I am not trying to take dramatic liberties here, but how talent in companies will be managed hereafter, may change FOREVER! The post outbreak HR function will (need to) be different from before the lockdown & social distancing epoch!
Usually, around this time, there is a flurry of activity at our end. Clients buzzing with discussions and debate on performance appraisals, new KPIs, increments & bonuses, L&D initiatives, HR budgets etc.That has been silenced for now. However, once we are back at the workplace (and we all will be soon), it’s not just the conversations, but even the mindset that will need a complete transformation.
These are challenging days for most companies, leadership teams and all stakeholders in general. The aftermath of the pandemic will not leave us with easy answers. Naturally, large cost cutting initiatives or bulk layoffs are extreme solutions and HR leaders will deal with a whole new set of issues, delicately balancing between the COVID EFFECT on business bottom line and people.
SO what next? In a business crisis such as this, CHROs will have to become boardroom heroes, reconfiguring HR strategy and how it comes alive! Stakeholders & top management will also have to get used to shifted HR benchmarks – whether it’s dealing with employee anxiety while augmenting productivity, managing compensation with corporate commercial interests or arranging for greater workplace safety & health.
Right now, important and difficult decisions have to be made, inventive systems and processes set up and plans drawn up for contingency. Responses may include anything from altered business plans to using analytics to re-skilling for interim roles & short term projects.
Clients buzzing with discussions and debate on performance appraisals, new KPIs, increments & bonuses, L&D initiatives, HR budgets etc.That has been silenced for now. However, once we are back at the workplace (and we all will be soon), it’s not just the conversations, but even the mindset that will need a complete transformation.
I present here five areas for the CHRO to think about:
1. Re – visioning of the business and board support – The first role would be to be a listener & support system to the Board, CEO & rest of the leadership team. Business models will get modified, temporarily or longer term, as a reaction to markets and economic factors. It is important for CHROs to understand new & multiple business settings and help to envision their consequences. Issues could range from sales to service to supply chain to salaries and it is incumbent upon HR to back the new business strategy, recognize implications and provide sustainable people solutions.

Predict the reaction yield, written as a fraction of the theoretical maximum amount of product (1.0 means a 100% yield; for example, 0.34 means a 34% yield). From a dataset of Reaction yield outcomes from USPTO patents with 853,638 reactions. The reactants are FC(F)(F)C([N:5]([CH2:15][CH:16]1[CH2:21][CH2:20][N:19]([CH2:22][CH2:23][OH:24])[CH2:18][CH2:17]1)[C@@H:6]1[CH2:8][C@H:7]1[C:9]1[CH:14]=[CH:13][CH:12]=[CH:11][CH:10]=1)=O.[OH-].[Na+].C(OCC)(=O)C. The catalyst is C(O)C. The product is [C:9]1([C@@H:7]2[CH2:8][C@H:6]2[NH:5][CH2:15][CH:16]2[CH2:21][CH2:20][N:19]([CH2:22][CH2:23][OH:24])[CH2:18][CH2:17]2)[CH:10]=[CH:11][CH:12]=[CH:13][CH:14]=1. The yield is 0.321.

After strategizing, the next step would be to build a buy in and champion “collective business responsibility”! The organization as a whole and employees as individuals must be readied for new challenges, adjustments and perhaps even sacrifices.
2. Rebuilding the work culture & morale –Eisenhower said, morale is the greatest single factor in successful wars! And the impact of COVID19 promises to be no less than a war. No one today has seen a pandemic like this before and a series of battles will have to be fought and won by businesses, large & small. Employees at every level will be expected to deal with business problems and tackle issues with renewed vigour.
Since insecurity and anxiety may have already set in, talent managers will be required to ensure morale and faith is restored. Re-modelling attitudes, encouraging optimism and building emotional resilience will be significant factors in determining how the organization is able to brave the times to come.
3. Rethinking policies & programs – In February this year, I was helping a client design their policy document. Exactly four weeks later that file is no longer relevant and we are writing a completely new set! One- where rules and guidelines are shaped by an entirely different world.
We will see HR reset how they conduct internal procedures at the workplace and think of dilemmas acknowledging extreme risk situations and new scenarios. How SLAs will be written and force majeure be enforced with vendors could now be focus areas.
First off, post Covid policies should cover survival and sustenance before they progress to sustainable regulations. Among the foremost are health & safety; challenges pertaining to business continuity, prospects of limited travel, increased virtual meetings, contentions around remote & work from home programs, cyber security etc. This will set the tone for a new normal and may pivot the way businesses are run.
4. Restructure, re-skill & redeploy – As market forces evolve globally and supply chain constraints play out, there will be a revision of organizational roles. Some jobs may get broader & more intense while others transition to scantier profiles. The CHRO will evaluate and rearrange the organization structure to better facilitate movement and shuffling of positions. HR tech & learning management systems will play a big role here.
Systematic planning of reskilling & redeploying employees will be needed as well as the reconstruction and reorientation of leadership / team roles, titles & accountabilities. Reinforcing the benefits of unlearning as well as encouraging metamorphosis of old competencies will be a big part of the CHROs job.
5. Revise performance metrics – As organization structures and business plans get more dynamic, performance metrics will also adapt. Whether it’s developing unique KPIs or assessing them, the true test of the modern CHRO begins here.
Post Covid appraisals may, at least for some time, give rise to variable factors in determining accountabilities making them unpredictable. To remain steady and unshaken, while maintaining an outcome based performance management system will be the HR head’s mandate.
CEOs & CHROs should rethink some basics. Issues of short term importance and long term endurance need to be segregated and addressed.